5 Classic D&D Foes Stranger Things Should Do Next
Netflix’s smash hit Stranger Things has just wrapped up its fourth season, one in which again, the fate of the world rests in the hands of some RAPIDLY aging children. Another throughline carried over into the new season was the deep intertwining of Dungeons & Dragons into the plot of the series, both through the actual play of the characters and of the Duffer Brothers’ tradition of nicknaming the big bad of the season after a classic Dungeons & Dragons monster or villain.
Up this time was Vecna, a famous lich deity and a pretty big step up from last season’s Mind Flayer in Dungeons and Dragons lore. You have to admit that the Duffer Bros respect the classic, even giving their Vecna a quite prominent and extremely powerful hand, maybe in a nod to the famous Hand of Vecna.
Now, assuming that the Duffer Brothers continue the trend in the next season, and assuming Netflix is going to make another season, which they will because they like money, we can start to ask ourselves: what classic D&D foe might our intrepid, dirt-lipped party of adventurers face next?
The adversaries thrown at the friend group have only grown in power, both physical and mental, and yet the teens seem to inevitably come out on top. Maybe the change in strategy needs to be to stop doubting the courage of a couple of high schoolers with an invincibility complex. Instead, capitalize on the emotion that a bunch of 16 year olds are already haunted by on a daily basis: a level of horniness that could bring gods to their knees.
So, instead of sending a Mind Flayer that ostensibly has to spend half their time in the mind of a 14-year-old cranking off to a Sears catalog, just send a demon with some huge knockers. That friend group will fall apart like a diving bell made of paper-mache. I’d like to see them plan an interdimensional rescue when every boy in the group is too embarrassed to stand up at the end.
Just An Absolute S***load Of Goblins
Look, if these kids want to live real life Dungeons and Dragons, make them play some of the boring low-level campaigns too. Oh, you guys are looking for an ancient evil power to defeat? Sorry, no such luck. This year Hawkins is just going to have like, a million fucking goblins in it. No big bad, no secrets, just an absolute unending pipeline of nasty little goblins. Just 8 episodes of XP farming.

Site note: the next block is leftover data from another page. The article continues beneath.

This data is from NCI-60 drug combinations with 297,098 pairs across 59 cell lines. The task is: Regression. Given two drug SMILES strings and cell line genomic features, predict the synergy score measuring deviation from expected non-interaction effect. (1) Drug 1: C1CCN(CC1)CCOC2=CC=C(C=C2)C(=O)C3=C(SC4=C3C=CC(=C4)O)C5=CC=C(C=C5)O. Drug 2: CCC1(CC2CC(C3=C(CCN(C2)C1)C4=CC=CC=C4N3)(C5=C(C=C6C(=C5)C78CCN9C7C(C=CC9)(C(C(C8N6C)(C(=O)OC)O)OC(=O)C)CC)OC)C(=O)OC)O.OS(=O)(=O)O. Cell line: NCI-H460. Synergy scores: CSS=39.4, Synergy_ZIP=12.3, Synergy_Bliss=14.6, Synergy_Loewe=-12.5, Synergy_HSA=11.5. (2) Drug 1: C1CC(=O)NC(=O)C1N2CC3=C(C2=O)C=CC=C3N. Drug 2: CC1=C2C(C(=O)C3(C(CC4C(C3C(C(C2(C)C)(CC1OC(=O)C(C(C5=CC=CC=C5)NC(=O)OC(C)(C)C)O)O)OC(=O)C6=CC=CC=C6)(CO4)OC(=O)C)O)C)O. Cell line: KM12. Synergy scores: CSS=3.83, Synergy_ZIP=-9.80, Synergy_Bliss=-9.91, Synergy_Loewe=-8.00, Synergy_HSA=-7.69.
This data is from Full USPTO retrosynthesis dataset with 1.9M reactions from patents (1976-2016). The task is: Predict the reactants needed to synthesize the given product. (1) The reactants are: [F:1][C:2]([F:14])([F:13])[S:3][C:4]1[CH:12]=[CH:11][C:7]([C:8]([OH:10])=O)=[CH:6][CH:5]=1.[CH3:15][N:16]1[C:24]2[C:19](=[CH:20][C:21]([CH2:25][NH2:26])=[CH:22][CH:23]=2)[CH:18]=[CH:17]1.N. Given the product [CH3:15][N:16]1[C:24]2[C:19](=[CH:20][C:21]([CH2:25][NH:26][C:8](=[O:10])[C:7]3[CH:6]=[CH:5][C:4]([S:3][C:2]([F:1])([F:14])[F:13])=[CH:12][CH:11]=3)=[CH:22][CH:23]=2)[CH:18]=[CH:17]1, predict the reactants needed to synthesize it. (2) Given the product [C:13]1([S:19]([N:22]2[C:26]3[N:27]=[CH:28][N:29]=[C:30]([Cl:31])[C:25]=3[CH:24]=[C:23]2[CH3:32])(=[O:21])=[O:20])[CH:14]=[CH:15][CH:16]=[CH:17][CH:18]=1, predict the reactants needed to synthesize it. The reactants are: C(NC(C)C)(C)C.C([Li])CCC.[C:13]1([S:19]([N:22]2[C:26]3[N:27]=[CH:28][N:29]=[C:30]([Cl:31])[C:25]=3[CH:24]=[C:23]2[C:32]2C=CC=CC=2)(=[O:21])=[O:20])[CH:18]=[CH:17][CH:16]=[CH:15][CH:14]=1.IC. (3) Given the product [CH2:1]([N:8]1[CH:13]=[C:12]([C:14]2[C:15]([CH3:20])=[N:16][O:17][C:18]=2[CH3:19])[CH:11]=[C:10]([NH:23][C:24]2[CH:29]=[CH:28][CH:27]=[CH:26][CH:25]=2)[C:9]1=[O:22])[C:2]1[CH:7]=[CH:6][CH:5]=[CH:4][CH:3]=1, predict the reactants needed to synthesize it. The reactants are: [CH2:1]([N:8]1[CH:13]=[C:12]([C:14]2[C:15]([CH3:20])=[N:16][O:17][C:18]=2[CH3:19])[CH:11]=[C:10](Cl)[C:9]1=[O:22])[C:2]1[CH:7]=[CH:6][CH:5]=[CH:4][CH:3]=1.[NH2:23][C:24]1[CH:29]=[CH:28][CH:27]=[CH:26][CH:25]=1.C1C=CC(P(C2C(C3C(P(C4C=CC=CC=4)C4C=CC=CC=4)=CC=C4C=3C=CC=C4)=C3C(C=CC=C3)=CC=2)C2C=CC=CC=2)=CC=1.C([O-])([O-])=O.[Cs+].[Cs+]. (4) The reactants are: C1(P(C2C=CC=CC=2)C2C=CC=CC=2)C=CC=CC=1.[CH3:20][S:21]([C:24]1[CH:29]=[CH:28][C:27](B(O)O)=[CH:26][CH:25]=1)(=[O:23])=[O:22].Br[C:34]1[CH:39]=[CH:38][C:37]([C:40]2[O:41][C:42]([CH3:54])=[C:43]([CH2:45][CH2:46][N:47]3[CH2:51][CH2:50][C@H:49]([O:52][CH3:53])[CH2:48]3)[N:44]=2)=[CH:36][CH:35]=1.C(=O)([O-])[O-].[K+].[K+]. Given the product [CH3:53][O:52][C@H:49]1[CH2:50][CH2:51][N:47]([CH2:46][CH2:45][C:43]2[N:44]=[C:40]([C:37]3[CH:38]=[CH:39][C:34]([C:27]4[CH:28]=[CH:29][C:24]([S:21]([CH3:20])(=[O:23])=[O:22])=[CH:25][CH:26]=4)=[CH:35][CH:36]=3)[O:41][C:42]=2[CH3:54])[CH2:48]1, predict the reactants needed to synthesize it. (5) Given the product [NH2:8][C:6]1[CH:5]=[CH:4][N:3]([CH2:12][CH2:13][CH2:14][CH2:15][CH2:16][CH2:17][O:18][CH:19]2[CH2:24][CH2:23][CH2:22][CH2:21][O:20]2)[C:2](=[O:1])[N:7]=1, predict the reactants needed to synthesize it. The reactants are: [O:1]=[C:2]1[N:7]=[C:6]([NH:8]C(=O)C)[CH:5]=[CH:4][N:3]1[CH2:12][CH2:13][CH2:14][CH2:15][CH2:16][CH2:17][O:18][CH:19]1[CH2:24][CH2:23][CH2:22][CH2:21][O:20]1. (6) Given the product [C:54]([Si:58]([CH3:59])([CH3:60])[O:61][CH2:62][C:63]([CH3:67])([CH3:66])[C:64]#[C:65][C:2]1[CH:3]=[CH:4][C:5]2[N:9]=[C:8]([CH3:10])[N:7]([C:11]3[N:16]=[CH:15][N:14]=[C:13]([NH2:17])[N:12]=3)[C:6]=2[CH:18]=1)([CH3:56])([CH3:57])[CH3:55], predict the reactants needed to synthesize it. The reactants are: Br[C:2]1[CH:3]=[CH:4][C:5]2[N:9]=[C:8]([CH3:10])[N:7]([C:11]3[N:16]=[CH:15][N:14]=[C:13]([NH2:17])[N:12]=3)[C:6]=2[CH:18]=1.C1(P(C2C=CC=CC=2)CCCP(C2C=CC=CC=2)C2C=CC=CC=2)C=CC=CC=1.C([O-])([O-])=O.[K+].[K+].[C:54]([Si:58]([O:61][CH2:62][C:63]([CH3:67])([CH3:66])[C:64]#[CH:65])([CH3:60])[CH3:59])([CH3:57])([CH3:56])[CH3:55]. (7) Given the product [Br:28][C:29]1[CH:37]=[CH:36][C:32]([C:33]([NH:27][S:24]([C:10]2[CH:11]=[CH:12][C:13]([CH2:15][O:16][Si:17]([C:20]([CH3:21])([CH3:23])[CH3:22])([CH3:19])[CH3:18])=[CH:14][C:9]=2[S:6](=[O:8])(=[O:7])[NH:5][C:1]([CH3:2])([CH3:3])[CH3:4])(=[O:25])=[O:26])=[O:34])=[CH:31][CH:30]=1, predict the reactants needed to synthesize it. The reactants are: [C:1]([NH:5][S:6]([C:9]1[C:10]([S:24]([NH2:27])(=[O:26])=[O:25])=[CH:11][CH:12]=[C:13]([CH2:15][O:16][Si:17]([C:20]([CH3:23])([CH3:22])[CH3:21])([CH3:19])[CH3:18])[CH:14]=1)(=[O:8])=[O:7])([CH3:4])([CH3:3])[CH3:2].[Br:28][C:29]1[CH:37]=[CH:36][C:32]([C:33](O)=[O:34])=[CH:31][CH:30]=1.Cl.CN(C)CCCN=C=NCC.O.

The best twist? They will naturally assume, as per usual, that the plague descending on their town is the product of that evil alternate universe, the Upside Down. Only to find that the Upside Down is not involved at all. All the gates are still sealed. It just turns out goblins are real and like 100 of them have been banging like rabbits in a cave for like 10 years and now there’s like a thousand of them. They may die of sheer exhaustion. Plus the Duffer Brothers could pack this thing full of Gremlins references until their nostalgia glands run dry.
You know when a restaurant with spicy food has an item on the menu that’s just basically an entire bowl of chili oil just to fuck with people? The Tarrasque is basically the Monster Manual’s version of that. It’s a massive armored creature that destroys cities by walking through them, doesn’t really get hurt by anything, and sleeps inside the cores of planets. Good luck with boat oars and baseball bats this time, kids.
I do secretly hope they include it. At the same time, however, a Tarrasque season would be bad news for Stranger Things fans. That’s because the inclusion of a Tarrasque in a tv show would mean the same thing that it means in a D&D campaign: that the people running it want it to be over now.
Just An Absolute S***load Of Traps
No monsters, nothing to fight, the whole town is just filled with a billion god damn booby traps everywhere. I hope those kids like doing perception checks. Trying to bike to Dustin’s house? Pit in the road. Trying to get to the library to do some research? Library’s full of poison gas. Trying to eat a bowl of period-appropriate breakfast cereal? The box is actually a cereal mimic and you have only a thumb now.
I especially want to see the classic angry town hall/press conference scenes in this season. “The police are doing nothing! My whole family got caught in an iron maiden and their only recommendation was to more thoroughly examine spiky looking statues!” You think Hopper looked rough after a couple rounds with the demogorgon? Wait until you see him after stepping on 43 consecutive pressure plates in one school hallway.
Scheduling As An Adult
The true and ultimate bane of any Dungeons & Dragons campaign: trying to coordinate one between 4-6 employed adults. Those kids are aging so rapidly anyways that you might as well lean into it. Give every one of them a 9-5 without PTO or sick days and see how many apocalypses they foil.
It’s all nice and easy when you’re still in high school and any job you have seems to be completely devoid of any sort of management or schedule. I want to see the Stranger Things gang try to coordinate a trip to the Upside Down over Google Calendar. I don’t care how many ancient evils they’ve eradicated, that season would end with a burned out husk of a planet, the last shot of a phone clutched in a gnarled hand, open to a group chat with a message that starts “Hey guys, I really hate to do this, but could we possibly reschedule?”
Top Image: Netflix/Pixabay